Home » ‘Accidental whistleblower’ jailed after revealing alleged Australian war crimes in Afghanistan

‘Accidental whistleblower’ jailed after revealing alleged Australian war crimes in Afghanistan

An Australian ex-military lawyer known as the accidental whistleblower for inadvertently leaking secret documents about alleged war crimes in Afghanistan has been jailed.

David McBride, a former British Army soldier, was sentenced in Canberra to a maximum of five years and eight months after pleading guilty to the theft and sharing of more than 200 classified files.

Australian Capital Territory Supreme Court Justice David Mossop said McBride’s disclosure of sensitive documents forced Australia to alert allies to the leak and that doing so may have “harmed” the national interest by making security partners wary of sharing information.

“It is very important to deter others,” he said, adding that offenders who may jeopardise national security must know they “will be met by significant punishment”.

McBride, whose father Dr William McBride raised the alarm on the drug thalidomide in Sydney in the 1960s, has been hailed a hero by supporters, with some of Australia’s most prominent human rights lawyers calling for the charges against him to be dismissed.

Illegal killings

But he had not originally intended to blow the whistle on allegations that special forces were involved in illegal killings.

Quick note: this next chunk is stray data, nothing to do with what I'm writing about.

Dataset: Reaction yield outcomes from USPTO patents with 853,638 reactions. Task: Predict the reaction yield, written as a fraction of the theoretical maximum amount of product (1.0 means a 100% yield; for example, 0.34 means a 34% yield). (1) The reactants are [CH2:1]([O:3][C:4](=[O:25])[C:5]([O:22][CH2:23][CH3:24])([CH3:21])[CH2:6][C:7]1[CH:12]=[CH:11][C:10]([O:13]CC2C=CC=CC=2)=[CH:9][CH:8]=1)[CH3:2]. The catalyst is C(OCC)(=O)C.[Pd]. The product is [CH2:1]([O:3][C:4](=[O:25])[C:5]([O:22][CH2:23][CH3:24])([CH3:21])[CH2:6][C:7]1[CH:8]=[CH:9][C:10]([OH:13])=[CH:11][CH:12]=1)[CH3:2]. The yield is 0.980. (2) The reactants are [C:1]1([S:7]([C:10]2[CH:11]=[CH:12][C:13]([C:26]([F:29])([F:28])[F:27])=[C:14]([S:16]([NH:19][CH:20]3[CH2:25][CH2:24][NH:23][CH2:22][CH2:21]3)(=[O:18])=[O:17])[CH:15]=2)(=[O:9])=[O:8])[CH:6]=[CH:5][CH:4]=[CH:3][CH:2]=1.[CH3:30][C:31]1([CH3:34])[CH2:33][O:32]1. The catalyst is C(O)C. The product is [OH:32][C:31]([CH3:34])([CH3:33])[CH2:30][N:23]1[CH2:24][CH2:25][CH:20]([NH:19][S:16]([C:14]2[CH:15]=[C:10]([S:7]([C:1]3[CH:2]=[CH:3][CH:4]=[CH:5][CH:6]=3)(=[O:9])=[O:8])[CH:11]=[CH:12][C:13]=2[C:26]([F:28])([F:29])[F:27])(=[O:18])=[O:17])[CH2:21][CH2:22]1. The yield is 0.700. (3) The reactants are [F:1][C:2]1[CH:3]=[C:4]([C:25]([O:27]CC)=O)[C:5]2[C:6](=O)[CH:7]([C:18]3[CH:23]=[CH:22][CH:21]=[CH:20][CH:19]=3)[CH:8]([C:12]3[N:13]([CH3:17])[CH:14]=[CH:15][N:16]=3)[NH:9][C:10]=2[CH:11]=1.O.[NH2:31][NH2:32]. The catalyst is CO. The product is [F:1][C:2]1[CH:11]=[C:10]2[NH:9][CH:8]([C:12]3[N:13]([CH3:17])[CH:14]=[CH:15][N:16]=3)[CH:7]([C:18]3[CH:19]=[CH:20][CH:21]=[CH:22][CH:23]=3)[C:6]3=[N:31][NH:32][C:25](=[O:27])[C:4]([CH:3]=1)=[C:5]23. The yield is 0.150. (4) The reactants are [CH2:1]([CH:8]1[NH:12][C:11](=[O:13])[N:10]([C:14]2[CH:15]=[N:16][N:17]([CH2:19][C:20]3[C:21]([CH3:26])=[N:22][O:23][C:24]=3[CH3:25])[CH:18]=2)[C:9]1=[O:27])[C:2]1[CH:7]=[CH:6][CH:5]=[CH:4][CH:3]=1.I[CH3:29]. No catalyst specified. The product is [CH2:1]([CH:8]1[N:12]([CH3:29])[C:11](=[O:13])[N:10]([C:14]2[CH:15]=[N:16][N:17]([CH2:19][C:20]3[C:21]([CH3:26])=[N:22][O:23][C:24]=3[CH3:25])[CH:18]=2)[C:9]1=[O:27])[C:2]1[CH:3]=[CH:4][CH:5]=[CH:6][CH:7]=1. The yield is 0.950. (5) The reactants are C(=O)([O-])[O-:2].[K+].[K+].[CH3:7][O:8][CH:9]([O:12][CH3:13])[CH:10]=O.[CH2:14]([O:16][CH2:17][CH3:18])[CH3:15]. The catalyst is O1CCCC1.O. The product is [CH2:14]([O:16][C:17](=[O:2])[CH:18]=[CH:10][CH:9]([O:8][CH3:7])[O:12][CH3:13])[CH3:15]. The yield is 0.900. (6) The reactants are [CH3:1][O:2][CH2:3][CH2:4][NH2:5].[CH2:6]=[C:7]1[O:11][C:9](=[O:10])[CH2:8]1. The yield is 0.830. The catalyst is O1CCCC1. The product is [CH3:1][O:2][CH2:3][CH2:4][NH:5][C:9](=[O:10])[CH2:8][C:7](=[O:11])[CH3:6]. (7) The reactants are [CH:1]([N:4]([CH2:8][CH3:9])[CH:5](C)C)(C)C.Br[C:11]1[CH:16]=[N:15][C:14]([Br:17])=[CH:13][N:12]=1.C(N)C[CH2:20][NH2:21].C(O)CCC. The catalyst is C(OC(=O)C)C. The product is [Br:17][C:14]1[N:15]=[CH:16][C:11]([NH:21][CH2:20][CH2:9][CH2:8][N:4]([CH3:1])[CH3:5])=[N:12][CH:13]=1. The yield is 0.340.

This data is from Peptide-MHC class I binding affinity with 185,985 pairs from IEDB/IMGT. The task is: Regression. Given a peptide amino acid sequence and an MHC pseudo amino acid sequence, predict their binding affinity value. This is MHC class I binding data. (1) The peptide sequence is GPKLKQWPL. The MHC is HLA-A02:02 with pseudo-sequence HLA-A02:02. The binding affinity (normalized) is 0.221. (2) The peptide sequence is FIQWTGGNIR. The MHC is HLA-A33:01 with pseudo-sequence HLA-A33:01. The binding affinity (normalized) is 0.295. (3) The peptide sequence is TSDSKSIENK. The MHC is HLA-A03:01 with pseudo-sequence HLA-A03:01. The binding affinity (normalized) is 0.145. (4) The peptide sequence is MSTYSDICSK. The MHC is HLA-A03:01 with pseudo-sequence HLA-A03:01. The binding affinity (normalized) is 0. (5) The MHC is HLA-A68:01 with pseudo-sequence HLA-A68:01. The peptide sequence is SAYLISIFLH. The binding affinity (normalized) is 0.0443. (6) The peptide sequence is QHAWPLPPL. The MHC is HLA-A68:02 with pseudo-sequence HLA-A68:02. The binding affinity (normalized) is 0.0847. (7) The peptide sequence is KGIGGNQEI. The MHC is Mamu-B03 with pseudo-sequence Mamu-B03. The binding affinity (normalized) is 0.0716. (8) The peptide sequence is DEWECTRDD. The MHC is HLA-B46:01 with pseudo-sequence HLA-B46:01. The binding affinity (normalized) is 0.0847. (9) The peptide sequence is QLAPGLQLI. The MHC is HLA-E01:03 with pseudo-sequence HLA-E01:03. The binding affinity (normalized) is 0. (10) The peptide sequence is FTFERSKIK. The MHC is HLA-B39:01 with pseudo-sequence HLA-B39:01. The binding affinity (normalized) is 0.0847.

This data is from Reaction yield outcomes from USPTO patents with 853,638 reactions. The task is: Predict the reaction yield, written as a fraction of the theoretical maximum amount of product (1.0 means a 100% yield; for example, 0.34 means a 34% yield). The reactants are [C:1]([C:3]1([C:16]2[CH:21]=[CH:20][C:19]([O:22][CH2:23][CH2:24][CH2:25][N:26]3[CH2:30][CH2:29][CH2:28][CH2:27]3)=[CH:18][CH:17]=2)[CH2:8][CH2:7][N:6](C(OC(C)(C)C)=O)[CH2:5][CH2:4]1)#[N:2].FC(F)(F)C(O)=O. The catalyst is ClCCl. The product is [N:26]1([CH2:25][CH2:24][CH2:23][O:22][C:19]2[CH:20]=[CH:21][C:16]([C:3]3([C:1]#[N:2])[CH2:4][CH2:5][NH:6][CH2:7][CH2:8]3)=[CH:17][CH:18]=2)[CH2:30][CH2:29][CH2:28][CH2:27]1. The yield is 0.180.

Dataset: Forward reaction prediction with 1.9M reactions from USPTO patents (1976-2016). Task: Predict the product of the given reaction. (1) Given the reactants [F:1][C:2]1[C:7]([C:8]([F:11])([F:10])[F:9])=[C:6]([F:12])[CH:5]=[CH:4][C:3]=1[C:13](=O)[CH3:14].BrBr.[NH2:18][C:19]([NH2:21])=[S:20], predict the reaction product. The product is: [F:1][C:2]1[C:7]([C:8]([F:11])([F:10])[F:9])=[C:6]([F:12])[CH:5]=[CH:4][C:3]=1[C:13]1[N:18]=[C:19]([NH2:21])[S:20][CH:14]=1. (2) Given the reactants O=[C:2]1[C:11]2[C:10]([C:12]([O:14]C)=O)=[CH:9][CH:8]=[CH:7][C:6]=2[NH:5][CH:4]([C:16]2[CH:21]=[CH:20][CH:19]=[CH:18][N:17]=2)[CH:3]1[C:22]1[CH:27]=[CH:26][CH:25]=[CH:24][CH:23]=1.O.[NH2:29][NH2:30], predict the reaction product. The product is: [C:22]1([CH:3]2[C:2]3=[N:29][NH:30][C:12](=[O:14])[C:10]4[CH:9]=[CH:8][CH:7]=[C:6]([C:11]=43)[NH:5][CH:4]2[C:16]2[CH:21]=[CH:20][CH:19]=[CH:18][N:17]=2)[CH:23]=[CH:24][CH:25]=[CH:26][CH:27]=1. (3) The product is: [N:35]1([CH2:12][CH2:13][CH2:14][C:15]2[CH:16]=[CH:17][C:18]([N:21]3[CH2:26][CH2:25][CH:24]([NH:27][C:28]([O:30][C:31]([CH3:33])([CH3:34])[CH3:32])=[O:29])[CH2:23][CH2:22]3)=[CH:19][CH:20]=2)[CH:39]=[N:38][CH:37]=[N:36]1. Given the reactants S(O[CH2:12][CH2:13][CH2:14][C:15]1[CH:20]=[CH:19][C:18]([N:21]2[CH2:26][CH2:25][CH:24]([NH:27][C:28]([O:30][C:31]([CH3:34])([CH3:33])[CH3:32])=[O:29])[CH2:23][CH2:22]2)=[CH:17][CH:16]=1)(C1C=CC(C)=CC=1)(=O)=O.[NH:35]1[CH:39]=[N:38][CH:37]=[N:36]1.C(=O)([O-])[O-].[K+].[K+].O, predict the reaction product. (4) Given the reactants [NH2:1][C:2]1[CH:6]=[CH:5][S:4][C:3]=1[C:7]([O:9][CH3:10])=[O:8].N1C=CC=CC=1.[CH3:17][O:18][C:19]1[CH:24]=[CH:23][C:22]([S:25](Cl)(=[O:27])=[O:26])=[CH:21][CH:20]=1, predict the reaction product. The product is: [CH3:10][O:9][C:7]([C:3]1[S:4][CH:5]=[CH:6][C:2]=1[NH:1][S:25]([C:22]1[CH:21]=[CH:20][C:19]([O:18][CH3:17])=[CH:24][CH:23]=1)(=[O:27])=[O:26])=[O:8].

After serving as a soldier in the UK and appearing on British television show Tracker in the 1990s, McBride returned to Sydney and became a lawyer with the Australian Army. He toured Afghanistan twice before working at the Special Operations Headquarters in Canberra.

It was there – before being discharged with PTSD – that McBride began collecting files he believed showed that low-level soldiers were being unfairly targeted in “over-zealous” investigations carried out by top brass for a “PR exercise” to show the public they were taking action to prevent improper behaviour.

He met with journalists at the Australian Broadcasting Corporation, who realised the information could be used as evidence of possible wrongdoing by special forces. In 2017, the ABC published The Afghan Files, an investigative report into alleged war crimes and the growing unease over a “warrior culture” in which officers would allegedly turn a blind eye to misconduct.

Police subsequently raided McBride’s home as well as the ABC headquarters. He went into hiding in Spain but was arrested in 2018 after returning to see his daughters.